Ming the Mechanic
The NewsLog of Flemming Funch

Wednesday, June 13, 2007day link 

 Story Fields
picture An excellent article by Tom Atlee, Story Fields.
A story field is

a psycho-social field of influence
generated by the resonance and interactions
among a culture’s many stories, events, roles, practices,
symbols, physical infrastructure, artifacts, cuisine, etc.

A story field shapes the awareness and behaviors
of the individuals and groups within its range.
It is the real-life field of influence associated with
a culture's Big Story, cultural Myth, or Metanarrative.

Our story field
frames what we think is real, acceptable, and possible,
and directly shapes our lives and our world,
often without our even being aware of it.
It shapes everything we see, think and do.

Change the story field of a culture
and we change what is real, acceptable, and possible..
I'm very interested in stories and metaphors right now. Stories are strangely powerful and almost invisible structures. One apparently simple story can guide the behavior of individuals and groups and countries. Yes, quite meaningful to call it a field. It is a self-contained, self-consistent package of meaning, which, if accepted, carries a whole set of beliefs and norms and behaviors with it.

There are various ways of working with that. Like, there is metaphors and stories as a therapeutical tool. A strangely effective technique for a skilled therapist is to simply tell a story. Not just any story, but if you have managed to pick up a structure of the person's situation, problems, etc, and you present them with a carefully crafted story with the same structure, but different content, and a story that actually gets resolved, it might act as a powerful metaphor for the person, and might translate into reality.

Likewise for any kind of communication to groups of people. A story or a metaphor can be worth a thousand pictures, each worth a thousand words, so to speak. If it is the right metaphor at the right time, it might change everything.

But stories is also simply how we manage to live within a common field, adhering to similar meta-beliefs, despite doing very different things and living different lives. And stories aren't necessarily just what can be told as what we recognize as a story, but they still follow similar principles. OK, back to Tom's article:
Consider an example. Many people around the world have a powerful (although not always articulated) sense of THE AMERICAN WAY OF LIFE. Probably the vast majority of Americans are actually motivated by that sense. We could describe it in terms of principles -- like freedom, individualism, patriotism, progress, mobility, property rights, the pursuit of happiness, and so on. But to fathom the compelling nature of The American Way of Life, we need to step into the stories that generate it. See what comes up for you when you consider the following evocative images: Pioneers. Cowboys. The Declaration of Independence. Manifest Destiny. Rags to Riches. Technological Progress. The World's Only Superpower. The Career. The Work Ethic. The Wise Investment. The Safety Net. Family Values. The Melting Pot. The American Dream. The War on Terror.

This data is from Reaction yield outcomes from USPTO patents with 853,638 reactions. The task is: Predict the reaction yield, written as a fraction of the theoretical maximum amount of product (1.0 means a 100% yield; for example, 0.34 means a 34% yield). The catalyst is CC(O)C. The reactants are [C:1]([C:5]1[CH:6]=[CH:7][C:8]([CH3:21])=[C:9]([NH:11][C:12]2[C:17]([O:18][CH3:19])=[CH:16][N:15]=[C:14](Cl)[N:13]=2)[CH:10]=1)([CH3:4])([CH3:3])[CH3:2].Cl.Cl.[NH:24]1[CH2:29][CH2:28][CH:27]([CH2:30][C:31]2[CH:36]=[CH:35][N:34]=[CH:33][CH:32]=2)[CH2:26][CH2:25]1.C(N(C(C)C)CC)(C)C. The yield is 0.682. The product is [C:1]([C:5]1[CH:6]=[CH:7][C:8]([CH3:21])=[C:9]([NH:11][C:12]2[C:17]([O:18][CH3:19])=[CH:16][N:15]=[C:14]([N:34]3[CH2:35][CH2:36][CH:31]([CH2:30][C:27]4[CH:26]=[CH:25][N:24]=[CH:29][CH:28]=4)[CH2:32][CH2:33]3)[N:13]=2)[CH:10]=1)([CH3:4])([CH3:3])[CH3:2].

Each of these images and metaphors echoes with a thousand stories, myths, scenarios, visions, heroes, incidents, and so on, that show up over and over again in books, newspapers, TV programs, movies, songs, speeches, advertisements, conversations in bars and within families, and embodied in the streets, homes, policies and lives of America. This ubiquitous field of socio-psychological-narrative magnetism pulls on all of us to act, think, believe and see in particular ways -- and not in other ways. It takes immense effort to resist it or change it. To the extent any person, group or activity does not live within this story-sea and move with its currents, they don't seem quite American. They are suspect and often feel quite marginalized.
Notice that the story doesn't have to be true. That's not the point at all. The United States is not particularly more free than most other places, rather it is less free in many ways than most other Western countries. And most people really don't make it from rags to riches. But the story is very pervasive, and even large amounts of facts don't change it much.

A story can change of course. And some stories really ought to change. Read Tom's whole article for hints on how.

It isn't necessarily easy to change a big story, one that whole cultures live on. But it is easier if one has a certain awareness of the playing field. It isn't about arguing against the existing stories. It isn't about stacking up facts for or against. It is maybe about creating a better story. Stories can have many components, like imagery, sayings, archetypes, anecdotes, etc. A lot of that can be developed. But somebody has to plug into the whole thing, to tend the forest and not just the trees. There's a need for imagineers.

Also see Jon Lebkowsky, and read Wikipedia on Narrative Paradigm.
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